Two views in conflict

The secret weapon of the politician is to seduce citizens into abandoning their common sense

by Star Parker 



Posted on April 28, 2010


The exercise now under way in Washington to reform our financial services sector revisits what we just went through in health care. Take a problem caused by government going where it doesn't belong and then propose to solve it by doing even more of the same.

Only politicians could conclude that our lives will be more financially secure if we create things with names like the Financial Stability Oversight Council, the Office of Financial Research and the Research and Analysis Center.

These new entities, under the reforms being pushed, would comprise a great command center in which a whole army of newly installed bureaucrats will survey the financial horizon and do pre-emptive strikes on institutions they identify as wobbly.

Might we consider that anyone that could reliably predict and identify banks that were going to fail could become filthy rich working on their own buying and selling stocks of these institutions?

So the bureaucrats that would assume these responsibilities will either be so public-spirited that they choose to forego wealth in order to protect us, or they will take these jobs pretending to do something they cannot do that is impossible to do and get a safe, well-paying government job, paid, of course, by we taxpayers whom they are allegedly protecting, as part of the bargain....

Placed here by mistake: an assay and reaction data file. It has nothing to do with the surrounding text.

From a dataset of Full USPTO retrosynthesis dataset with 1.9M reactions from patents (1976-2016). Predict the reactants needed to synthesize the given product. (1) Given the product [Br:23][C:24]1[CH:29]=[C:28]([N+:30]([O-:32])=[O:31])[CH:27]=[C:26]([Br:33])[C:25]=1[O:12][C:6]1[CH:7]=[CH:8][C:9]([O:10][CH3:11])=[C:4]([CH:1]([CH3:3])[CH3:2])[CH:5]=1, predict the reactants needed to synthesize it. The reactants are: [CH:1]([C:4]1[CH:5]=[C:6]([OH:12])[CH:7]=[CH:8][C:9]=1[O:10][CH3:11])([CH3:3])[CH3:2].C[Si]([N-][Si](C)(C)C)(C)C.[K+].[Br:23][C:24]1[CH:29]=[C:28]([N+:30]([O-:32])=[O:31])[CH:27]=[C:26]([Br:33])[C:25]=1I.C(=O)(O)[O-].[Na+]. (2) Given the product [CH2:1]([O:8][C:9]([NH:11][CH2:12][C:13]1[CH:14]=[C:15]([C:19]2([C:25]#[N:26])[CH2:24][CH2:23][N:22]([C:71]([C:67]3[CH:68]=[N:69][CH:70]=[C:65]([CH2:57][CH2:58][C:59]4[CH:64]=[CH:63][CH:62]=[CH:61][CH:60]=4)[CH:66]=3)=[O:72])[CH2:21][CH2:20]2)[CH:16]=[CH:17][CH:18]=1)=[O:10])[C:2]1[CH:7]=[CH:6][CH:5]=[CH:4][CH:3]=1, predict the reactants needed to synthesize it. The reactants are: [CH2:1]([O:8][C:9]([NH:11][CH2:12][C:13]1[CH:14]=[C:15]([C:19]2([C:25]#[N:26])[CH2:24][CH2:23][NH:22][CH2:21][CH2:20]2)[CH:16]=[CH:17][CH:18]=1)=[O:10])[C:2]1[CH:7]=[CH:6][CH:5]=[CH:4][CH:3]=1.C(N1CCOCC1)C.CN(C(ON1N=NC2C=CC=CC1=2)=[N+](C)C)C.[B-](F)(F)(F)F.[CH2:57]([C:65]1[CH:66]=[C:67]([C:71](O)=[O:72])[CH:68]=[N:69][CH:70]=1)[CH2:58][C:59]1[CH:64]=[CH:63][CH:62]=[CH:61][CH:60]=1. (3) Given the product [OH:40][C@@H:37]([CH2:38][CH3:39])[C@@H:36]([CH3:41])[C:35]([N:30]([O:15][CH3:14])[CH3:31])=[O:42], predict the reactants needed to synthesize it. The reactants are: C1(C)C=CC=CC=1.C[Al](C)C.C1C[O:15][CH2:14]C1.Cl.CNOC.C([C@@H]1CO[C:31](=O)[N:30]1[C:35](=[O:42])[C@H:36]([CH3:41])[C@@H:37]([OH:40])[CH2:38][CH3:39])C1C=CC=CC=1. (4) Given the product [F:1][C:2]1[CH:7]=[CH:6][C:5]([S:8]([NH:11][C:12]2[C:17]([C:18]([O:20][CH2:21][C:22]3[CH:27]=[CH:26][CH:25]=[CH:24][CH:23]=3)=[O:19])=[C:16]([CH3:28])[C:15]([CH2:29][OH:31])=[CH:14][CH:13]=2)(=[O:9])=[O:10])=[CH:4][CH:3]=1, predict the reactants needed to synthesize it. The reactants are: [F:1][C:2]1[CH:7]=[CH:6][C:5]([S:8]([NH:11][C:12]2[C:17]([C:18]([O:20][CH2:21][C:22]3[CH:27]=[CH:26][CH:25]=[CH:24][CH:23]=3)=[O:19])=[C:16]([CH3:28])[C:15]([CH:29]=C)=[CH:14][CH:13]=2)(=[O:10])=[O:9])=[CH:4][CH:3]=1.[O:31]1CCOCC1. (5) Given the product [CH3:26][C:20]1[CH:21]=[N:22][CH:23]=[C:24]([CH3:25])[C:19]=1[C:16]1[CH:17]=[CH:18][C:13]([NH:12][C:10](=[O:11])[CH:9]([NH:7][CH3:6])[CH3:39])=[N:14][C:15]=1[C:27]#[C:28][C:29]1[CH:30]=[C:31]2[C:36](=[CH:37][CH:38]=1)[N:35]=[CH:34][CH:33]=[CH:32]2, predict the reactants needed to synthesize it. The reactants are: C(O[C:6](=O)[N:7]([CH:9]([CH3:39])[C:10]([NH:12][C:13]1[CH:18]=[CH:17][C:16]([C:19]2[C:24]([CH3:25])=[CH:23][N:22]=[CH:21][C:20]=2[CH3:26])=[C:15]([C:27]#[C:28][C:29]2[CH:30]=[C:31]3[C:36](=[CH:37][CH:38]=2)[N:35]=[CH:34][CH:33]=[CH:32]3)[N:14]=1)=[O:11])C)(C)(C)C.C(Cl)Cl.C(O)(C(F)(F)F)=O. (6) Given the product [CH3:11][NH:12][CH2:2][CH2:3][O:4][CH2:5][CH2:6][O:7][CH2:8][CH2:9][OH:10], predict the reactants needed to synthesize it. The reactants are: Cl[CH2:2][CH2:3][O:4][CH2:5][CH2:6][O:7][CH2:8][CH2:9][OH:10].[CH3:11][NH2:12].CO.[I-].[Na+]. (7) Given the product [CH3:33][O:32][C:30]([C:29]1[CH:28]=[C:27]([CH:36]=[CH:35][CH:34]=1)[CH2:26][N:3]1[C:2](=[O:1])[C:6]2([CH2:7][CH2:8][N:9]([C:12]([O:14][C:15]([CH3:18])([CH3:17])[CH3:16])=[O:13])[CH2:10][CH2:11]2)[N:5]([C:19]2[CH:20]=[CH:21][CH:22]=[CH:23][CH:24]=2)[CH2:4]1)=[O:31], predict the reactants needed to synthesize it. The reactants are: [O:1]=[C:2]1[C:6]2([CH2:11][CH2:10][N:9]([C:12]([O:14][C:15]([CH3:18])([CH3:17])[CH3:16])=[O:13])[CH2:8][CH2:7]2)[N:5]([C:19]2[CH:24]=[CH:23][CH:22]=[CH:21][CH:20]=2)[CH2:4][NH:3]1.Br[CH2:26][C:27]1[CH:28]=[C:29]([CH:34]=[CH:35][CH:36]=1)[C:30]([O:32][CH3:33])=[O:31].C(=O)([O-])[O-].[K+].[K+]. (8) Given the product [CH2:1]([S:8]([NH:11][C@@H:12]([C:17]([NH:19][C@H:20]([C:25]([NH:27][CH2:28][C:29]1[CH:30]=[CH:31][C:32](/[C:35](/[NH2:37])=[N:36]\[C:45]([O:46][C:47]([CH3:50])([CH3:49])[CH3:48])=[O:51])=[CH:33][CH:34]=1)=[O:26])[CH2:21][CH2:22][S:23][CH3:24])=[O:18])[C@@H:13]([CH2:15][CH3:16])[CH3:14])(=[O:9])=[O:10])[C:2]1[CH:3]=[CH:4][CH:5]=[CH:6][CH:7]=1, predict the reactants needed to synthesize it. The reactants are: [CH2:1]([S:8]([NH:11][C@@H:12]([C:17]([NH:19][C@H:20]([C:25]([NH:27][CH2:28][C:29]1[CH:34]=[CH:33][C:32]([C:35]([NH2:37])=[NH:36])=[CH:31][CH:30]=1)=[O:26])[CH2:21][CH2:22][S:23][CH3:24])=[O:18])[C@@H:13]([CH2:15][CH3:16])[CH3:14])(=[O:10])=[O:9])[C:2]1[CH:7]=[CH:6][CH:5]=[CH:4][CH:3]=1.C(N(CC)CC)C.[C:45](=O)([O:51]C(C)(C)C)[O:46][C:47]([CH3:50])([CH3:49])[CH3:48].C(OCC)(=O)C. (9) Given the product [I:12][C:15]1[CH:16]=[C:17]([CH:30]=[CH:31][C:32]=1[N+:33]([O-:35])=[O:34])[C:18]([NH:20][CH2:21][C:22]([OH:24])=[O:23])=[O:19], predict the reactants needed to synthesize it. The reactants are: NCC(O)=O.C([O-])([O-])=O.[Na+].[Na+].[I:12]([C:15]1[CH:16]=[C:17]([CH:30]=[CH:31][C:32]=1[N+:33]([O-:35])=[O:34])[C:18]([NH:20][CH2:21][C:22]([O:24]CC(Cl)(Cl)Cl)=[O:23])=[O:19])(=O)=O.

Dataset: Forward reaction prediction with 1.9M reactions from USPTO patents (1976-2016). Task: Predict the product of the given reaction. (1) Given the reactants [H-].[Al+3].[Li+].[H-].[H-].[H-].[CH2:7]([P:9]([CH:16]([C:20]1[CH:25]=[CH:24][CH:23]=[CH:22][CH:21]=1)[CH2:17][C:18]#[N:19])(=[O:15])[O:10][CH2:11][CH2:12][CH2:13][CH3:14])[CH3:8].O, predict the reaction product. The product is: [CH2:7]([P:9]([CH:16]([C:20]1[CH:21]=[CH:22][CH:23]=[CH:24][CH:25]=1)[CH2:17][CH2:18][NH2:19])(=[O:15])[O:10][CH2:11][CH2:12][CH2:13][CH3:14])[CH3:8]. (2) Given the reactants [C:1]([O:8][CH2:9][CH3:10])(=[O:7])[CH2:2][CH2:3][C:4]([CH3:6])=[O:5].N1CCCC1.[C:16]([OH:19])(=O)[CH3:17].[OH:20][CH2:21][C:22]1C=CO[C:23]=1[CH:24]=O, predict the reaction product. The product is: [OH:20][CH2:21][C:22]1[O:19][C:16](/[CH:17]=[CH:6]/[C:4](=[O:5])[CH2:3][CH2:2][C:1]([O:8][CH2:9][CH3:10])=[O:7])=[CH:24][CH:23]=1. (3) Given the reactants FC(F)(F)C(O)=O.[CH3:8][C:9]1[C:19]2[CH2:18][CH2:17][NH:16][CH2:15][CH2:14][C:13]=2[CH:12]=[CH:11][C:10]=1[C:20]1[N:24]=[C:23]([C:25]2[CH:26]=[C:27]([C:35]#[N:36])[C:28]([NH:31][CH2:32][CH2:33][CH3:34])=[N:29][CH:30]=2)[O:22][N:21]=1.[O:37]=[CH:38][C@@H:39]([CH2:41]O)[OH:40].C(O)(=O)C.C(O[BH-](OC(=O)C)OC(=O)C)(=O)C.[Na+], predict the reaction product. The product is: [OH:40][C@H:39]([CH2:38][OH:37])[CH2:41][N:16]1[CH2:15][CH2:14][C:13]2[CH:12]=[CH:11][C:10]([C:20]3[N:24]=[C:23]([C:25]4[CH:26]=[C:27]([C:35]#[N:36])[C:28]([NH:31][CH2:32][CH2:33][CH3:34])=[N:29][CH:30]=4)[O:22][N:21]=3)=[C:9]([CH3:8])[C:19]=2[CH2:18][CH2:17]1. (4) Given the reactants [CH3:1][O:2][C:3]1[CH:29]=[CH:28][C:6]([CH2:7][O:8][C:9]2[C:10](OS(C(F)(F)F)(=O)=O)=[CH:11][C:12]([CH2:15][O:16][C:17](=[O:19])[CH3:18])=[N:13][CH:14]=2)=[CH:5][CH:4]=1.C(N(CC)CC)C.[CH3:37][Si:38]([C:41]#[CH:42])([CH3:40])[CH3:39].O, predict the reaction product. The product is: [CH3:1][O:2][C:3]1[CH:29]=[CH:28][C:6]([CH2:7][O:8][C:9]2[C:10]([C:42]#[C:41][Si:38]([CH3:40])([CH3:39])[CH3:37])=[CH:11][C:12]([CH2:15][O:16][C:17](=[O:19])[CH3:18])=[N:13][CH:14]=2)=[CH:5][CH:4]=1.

Folks, the Congressional Budget Office now shows that our projected accumulated deficits for the next 10 years almost $13 trillion totals up to almost our whole annual national output, our GDP. Now this same political class that has us, our children and our grandchildren swimming in red ink proposes to reform our financial system to make us more safe, stable and secure.

How about the proposed Consumer Financial Protection Agency that will be part of all this reform? Another army of bureaucrats in place to make sure nasty bankers do not abuse us consumers.

But consumers are also citizens, and if our politicians are so concerned about protecting us, why are Fannie Mae and Freddie Mac not even part of this reform package?

It is these government-created entities that bought and insured the lion's share of our mortgages over these years and have done so with we consumers, aka citizens, aka taxpayers, guaranteeing them. Now we taxpayers sit on the hook for trillions of dollars in debt as a result of their follies.

The same politicians who spend our money, who use us to guarantee their trillion-dollar social engineering schemes, claim they are going to protect us? Give me a break.

Lurking behind all this is the myth recently described by British historian Paul Johnson that "government treasuries can be run in a fundamentally different way from the finances of private families."

The secret weapon of the politician is to seduce citizens into abandoning their common sense. In the famous words of Groucho Marx, "Who are you going to believe me or your own eyes?"

The way to protect citizens and consumers is simple and basic. Have law that protects life and property, understand it to be sacred and inviolable, and enforce it.

For those that read the Bible, it's the eighth commandment. Thou shalt not steal.

Our great country is deeply divided today between two irreconcilable worldviews.

According to one, we live in a nation with God-given law rights in the language of our Declaration of Independence and the role of government is to enforce this law.

In the other view, we elect politicians and give them authority to make it all up as they go along.

We've been living a lot of years trying to do both. Now things are just too out of hand.

We're going to have to decide which it is and who we are. This will determine our future.

Posted with Permission

Source article here: First posted 2-9-09

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